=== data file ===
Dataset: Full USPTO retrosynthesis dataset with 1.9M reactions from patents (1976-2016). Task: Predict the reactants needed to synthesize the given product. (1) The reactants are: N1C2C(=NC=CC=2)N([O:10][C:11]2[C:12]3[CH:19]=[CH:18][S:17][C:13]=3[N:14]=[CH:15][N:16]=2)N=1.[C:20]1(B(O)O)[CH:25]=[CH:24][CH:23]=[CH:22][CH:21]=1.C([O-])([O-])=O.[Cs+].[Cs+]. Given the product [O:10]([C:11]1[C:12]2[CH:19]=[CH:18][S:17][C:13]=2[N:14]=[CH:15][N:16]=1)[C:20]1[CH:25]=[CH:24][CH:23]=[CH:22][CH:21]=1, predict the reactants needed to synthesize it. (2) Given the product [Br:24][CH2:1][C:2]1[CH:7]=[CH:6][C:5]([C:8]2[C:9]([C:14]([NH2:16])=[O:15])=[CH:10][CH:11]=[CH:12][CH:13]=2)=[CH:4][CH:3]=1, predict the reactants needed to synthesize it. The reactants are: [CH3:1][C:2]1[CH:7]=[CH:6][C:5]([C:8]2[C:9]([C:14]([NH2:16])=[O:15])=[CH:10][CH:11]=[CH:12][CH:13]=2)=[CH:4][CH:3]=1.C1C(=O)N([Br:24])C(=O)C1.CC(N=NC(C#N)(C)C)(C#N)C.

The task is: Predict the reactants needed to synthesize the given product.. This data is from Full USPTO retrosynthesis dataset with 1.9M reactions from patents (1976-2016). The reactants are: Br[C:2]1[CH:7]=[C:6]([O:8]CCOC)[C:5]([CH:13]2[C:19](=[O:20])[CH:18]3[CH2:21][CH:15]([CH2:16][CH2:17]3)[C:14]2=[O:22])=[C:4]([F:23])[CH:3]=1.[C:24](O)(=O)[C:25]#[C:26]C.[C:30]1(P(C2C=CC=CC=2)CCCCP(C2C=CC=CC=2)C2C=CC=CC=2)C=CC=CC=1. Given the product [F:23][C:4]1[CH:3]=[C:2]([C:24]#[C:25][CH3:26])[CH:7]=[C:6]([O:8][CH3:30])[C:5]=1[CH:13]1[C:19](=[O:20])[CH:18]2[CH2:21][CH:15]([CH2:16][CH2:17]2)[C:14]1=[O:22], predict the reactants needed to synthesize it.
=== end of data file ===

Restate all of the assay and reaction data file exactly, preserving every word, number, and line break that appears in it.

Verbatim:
Dataset: Full USPTO retrosynthesis dataset with 1.9M reactions from patents (1976-2016). Task: Predict the reactants needed to synthesize the given product. (1) The reactants are: N1C2C(=NC=CC=2)N([O:10][C:11]2[C:12]3[CH:19]=[CH:18][S:17][C:13]=3[N:14]=[CH:15][N:16]=2)N=1.[C:20]1(B(O)O)[CH:25]=[CH:24][CH:23]=[CH:22][CH:21]=1.C([O-])([O-])=O.[Cs+].[Cs+]. Given the product [O:10]([C:11]1[C:12]2[CH:19]=[CH:18][S:17][C:13]=2[N:14]=[CH:15][N:16]=1)[C:20]1[CH:25]=[CH:24][CH:23]=[CH:22][CH:21]=1, predict the reactants needed to synthesize it. (2) Given the product [Br:24][CH2:1][C:2]1[CH:7]=[CH:6][C:5]([C:8]2[C:9]([C:14]([NH2:16])=[O:15])=[CH:10][CH:11]=[CH:12][CH:13]=2)=[CH:4][CH:3]=1, predict the reactants needed to synthesize it. The reactants are: [CH3:1][C:2]1[CH:7]=[CH:6][C:5]([C:8]2[C:9]([C:14]([NH2:16])=[O:15])=[CH:10][CH:11]=[CH:12][CH:13]=2)=[CH:4][CH:3]=1.C1C(=O)N([Br:24])C(=O)C1.CC(N=NC(C#N)(C)C)(C#N)C.

The task is: Predict the reactants needed to synthesize the given product.. This data is from Full USPTO retrosynthesis dataset with 1.9M reactions from patents (1976-2016). The reactants are: Br[C:2]1[CH:7]=[C:6]([O:8]CCOC)[C:5]([CH:13]2[C:19](=[O:20])[CH:18]3[CH2:21][CH:15]([CH2:16][CH2:17]3)[C:14]2=[O:22])=[C:4]([F:23])[CH:3]=1.[C:24](O)(=O)[C:25]#[C:26]C.[C:30]1(P(C2C=CC=CC=2)CCCCP(C2C=CC=CC=2)C2C=CC=CC=2)C=CC=CC=1. Given the product [F:23][C:4]1[CH:3]=[C:2]([C:24]#[C:25][CH3:26])[CH:7]=[C:6]([O:8][CH3:30])[C:5]=1[CH:13]1[C:19](=[O:20])[CH:18]2[CH2:21][CH:15]([CH2:16][CH2:17]2)[C:14]1=[O:22], predict the reactants needed to synthesize it.